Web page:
Why Aren’t Prices Up More
Once again sales of single-family home in Greenwich set a record with 116 sales. This is up 150% from last year. We’ve never had a September with triple digit sales. Post-recession, the highest number of sales reported on the Greenwich MLS were 63 sales in 2015. Given that we had 193 contracts as the end of August, I expected that we would have a very good September as these contracts closed, but I’m still surprised that sales set a new post-recession record for any month.
For the year, we have sold 577 houses in Greenwich and this is more than the 526 houses we sold in all of 2019. Now 2019 was not a great year, but we will easily break the 600 house sales level this year as we have 173 contracts waiting to close. Any year over 600 sales is a good year for Greenwich. But we will likely be over 700 sales, which makes for a great year. If you just take the 173 contracts, we have outstanding, also up 150% over last year, and add them to the sales YTD, you come up with 750 sales and contracts. We might even exceed 800 sales.
I say might, because our 173 contracts are down from our 193 contracts at the end of August. It’s possible, we may finally see the sales curve start to drop in October as our contracts are down 20 from August. It just depends on how many of the 173 contracts that we have waiting close, actually close in October versus later in the year. In a normal October, we sell around 41 houses. We should easily double that this year and might make it three months in a row with over 100 sales.
The market last week was as hot as it has been all year, when you look at our weekly transaction, sales and contracts signed. Last week we tied our previous high for the year at 68 transactions.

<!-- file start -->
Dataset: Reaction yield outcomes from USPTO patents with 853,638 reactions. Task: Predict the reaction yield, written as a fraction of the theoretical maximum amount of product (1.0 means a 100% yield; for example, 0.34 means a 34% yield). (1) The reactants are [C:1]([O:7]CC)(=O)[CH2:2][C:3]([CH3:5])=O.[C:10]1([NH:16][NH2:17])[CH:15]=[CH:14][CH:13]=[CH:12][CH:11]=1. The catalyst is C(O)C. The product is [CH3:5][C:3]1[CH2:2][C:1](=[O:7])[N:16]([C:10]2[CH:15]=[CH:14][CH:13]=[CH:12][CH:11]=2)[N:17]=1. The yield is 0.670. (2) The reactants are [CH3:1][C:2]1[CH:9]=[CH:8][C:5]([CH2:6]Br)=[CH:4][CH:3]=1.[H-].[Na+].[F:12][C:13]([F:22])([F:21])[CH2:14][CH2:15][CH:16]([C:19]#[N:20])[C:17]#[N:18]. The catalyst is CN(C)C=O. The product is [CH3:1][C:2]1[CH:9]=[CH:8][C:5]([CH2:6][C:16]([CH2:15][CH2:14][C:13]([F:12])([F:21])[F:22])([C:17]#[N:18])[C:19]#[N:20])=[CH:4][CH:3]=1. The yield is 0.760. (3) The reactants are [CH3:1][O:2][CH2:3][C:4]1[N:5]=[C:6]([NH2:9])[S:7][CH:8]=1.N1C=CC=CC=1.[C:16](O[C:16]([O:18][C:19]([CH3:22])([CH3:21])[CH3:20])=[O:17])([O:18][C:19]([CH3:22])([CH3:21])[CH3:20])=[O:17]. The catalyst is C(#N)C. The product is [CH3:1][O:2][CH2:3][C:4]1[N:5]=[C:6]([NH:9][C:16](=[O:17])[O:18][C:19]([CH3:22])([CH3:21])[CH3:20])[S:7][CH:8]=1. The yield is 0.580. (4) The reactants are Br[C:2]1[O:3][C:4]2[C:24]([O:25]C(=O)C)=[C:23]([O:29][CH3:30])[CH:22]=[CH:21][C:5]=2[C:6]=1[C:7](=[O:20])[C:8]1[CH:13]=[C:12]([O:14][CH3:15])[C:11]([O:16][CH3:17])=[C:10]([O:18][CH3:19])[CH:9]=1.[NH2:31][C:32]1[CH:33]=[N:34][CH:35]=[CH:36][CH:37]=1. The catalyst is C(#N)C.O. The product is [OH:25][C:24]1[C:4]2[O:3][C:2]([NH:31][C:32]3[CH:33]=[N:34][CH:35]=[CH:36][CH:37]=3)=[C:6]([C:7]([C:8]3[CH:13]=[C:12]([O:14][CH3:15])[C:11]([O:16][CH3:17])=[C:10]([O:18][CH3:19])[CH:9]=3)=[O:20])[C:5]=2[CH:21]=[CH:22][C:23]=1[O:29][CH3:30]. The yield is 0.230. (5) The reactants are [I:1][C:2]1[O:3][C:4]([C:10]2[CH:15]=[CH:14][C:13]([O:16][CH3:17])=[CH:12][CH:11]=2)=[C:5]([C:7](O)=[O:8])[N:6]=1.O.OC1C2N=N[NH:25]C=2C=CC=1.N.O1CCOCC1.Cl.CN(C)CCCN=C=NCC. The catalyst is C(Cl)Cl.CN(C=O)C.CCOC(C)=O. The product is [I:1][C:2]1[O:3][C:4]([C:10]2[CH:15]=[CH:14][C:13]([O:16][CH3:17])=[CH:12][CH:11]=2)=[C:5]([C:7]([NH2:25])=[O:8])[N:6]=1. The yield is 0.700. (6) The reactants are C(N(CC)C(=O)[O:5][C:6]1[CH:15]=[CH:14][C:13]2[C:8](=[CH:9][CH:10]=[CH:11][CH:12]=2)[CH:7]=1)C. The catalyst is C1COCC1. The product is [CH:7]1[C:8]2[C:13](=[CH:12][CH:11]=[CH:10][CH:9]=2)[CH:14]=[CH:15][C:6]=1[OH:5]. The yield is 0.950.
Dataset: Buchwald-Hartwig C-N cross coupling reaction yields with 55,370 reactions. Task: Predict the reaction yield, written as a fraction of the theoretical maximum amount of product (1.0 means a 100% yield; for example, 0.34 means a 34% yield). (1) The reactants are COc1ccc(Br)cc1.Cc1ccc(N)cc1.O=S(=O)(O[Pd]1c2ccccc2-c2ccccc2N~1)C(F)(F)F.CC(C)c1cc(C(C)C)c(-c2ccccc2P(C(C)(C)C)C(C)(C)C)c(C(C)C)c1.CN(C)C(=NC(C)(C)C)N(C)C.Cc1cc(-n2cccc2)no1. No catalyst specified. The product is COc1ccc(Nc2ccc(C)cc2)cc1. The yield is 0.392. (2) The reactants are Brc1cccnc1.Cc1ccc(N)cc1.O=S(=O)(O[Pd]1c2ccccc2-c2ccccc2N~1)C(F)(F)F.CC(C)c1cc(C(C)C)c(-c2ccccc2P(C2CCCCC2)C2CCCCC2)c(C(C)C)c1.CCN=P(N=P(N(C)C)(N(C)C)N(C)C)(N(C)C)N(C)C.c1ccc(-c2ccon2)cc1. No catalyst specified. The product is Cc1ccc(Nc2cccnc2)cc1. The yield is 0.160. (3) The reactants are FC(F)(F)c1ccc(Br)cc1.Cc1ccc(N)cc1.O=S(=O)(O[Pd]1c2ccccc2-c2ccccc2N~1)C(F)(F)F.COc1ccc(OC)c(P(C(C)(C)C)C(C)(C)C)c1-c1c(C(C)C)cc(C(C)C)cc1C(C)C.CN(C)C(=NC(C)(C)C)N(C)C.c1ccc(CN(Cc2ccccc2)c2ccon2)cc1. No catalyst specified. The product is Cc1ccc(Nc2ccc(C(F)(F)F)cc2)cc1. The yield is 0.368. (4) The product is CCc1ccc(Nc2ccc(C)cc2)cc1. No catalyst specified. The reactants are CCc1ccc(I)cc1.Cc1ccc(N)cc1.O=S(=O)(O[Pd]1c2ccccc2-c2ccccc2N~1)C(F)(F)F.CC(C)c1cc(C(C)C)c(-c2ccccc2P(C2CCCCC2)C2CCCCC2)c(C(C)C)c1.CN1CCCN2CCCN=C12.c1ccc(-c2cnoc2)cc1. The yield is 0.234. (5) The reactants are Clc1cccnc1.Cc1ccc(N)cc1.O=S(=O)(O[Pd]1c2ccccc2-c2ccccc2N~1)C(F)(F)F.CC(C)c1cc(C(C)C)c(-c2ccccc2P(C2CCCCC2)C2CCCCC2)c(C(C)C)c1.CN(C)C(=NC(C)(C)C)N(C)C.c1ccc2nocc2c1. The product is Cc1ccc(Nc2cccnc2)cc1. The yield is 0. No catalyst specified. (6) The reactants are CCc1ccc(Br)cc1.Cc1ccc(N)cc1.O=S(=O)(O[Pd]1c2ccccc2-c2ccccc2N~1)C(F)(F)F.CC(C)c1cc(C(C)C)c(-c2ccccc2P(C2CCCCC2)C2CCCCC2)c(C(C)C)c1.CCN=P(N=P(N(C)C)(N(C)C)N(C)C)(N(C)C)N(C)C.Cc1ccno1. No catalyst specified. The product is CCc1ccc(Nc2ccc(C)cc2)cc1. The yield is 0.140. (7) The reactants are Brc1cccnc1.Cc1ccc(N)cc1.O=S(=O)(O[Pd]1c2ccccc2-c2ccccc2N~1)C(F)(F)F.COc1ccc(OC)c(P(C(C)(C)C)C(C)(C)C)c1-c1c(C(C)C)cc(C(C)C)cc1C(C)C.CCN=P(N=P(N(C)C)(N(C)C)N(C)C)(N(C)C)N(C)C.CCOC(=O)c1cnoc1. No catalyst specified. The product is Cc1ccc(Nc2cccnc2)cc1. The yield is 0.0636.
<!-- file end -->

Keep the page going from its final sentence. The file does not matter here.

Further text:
All these transactions are sucking up inventory quickly. We are down to 477 single family homes or down 23% from last year when we had 622 listings at the end of September. For every price category below, our inventory is from last year.
Over $10 million we are up 2 listings to 35 listings. As we are seeing an increase in high-end sales over $5 million, we are seeing more people listing their houses. This increase in listings over $5 million has been mostly matched by sales. The result are big drops in months of supply starting at $3 million and going up. For example, when you take the 8 sales over $10 million and add in the 4 contracts, the months of supply have dropped from 4 years of supply to 2.5 years of supply.
Over $5 million, we went from a cold market to a warm market. From $5 – 6.5 million, we only have 14.4 months of supply. Drop down to $3 – 4 million and you are looking at 7.2 months of supply. This is the kind of number you see in Greenwich around $1 million not at triple that price.
|As of 10/1/2020||Inventory||Contracts||Last Mo. Solds||Last Mo Solds+ Contracts||YTD Solds||YTD+ Contracts||Mos Supply||Mos w/ Contracts||Last Mo. Annlzd|
When you take the September sales and analyze them to calculate months of supply you can see big drops from $1 million all the way to the very top. I have a listing that I put on last week at 343 Sound Beach Ave in Old Greenwich for $2,195,000. It’s an older house, but it has been freshly renovated and hit a sweet spot with lots of showing right out of the gate.
I’m seeing the same thing at 677 River Road in Cos Cob, which is on for $1,3900,000. This is a nice 2,500 s.f. house on 1.1 acres. Being on River Road it slopes up from the Mianus River and has a limited backyard, normally a significant issue for families with kids, however, with limited inventory we are seeing more showings to families than we are to downsizers who often want less yard to maintain. Removing a few trees to create a yard when you only have 3 – 4 months of supply starts to look much more viable to those young family buyers.